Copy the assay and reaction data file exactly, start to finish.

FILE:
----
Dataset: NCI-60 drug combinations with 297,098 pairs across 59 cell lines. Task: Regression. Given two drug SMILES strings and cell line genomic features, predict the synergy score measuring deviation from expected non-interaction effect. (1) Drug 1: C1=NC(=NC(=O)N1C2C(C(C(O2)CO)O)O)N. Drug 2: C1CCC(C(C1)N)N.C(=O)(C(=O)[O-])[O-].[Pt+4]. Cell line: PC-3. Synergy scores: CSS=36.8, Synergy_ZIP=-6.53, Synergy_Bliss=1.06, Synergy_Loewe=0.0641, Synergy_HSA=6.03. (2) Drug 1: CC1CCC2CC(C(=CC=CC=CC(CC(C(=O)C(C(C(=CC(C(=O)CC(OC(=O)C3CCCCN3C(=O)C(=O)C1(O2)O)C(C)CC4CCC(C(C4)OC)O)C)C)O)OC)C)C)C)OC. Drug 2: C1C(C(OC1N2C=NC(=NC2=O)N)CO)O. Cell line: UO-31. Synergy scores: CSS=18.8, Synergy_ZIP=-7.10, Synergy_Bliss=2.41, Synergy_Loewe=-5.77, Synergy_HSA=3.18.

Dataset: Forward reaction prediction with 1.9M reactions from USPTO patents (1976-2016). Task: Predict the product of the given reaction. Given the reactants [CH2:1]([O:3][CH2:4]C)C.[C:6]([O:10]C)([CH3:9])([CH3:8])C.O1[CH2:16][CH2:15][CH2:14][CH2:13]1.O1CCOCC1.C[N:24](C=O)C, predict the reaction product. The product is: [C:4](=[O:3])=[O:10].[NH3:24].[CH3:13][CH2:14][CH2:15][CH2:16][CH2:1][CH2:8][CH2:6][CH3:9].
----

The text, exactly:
Dataset: NCI-60 drug combinations with 297,098 pairs across 59 cell lines. Task: Regression. Given two drug SMILES strings and cell line genomic features, predict the synergy score measuring deviation from expected non-interaction effect. (1) Drug 1: C1=NC(=NC(=O)N1C2C(C(C(O2)CO)O)O)N. Drug 2: C1CCC(C(C1)N)N.C(=O)(C(=O)[O-])[O-].[Pt+4]. Cell line: PC-3. Synergy scores: CSS=36.8, Synergy_ZIP=-6.53, Synergy_Bliss=1.06, Synergy_Loewe=0.0641, Synergy_HSA=6.03. (2) Drug 1: CC1CCC2CC(C(=CC=CC=CC(CC(C(=O)C(C(C(=CC(C(=O)CC(OC(=O)C3CCCCN3C(=O)C(=O)C1(O2)O)C(C)CC4CCC(C(C4)OC)O)C)C)O)OC)C)C)C)OC. Drug 2: C1C(C(OC1N2C=NC(=NC2=O)N)CO)O. Cell line: UO-31. Synergy scores: CSS=18.8, Synergy_ZIP=-7.10, Synergy_Bliss=2.41, Synergy_Loewe=-5.77, Synergy_HSA=3.18.

Dataset: Forward reaction prediction with 1.9M reactions from USPTO patents (1976-2016). Task: Predict the product of the given reaction. Given the reactants [CH2:1]([O:3][CH2:4]C)C.[C:6]([O:10]C)([CH3:9])([CH3:8])C.O1[CH2:16][CH2:15][CH2:14][CH2:13]1.O1CCOCC1.C[N:24](C=O)C, predict the reaction product. The product is: [C:4](=[O:3])=[O:10].[NH3:24].[CH3:13][CH2:14][CH2:15][CH2:16][CH2:1][CH2:8][CH2:6][CH3:9].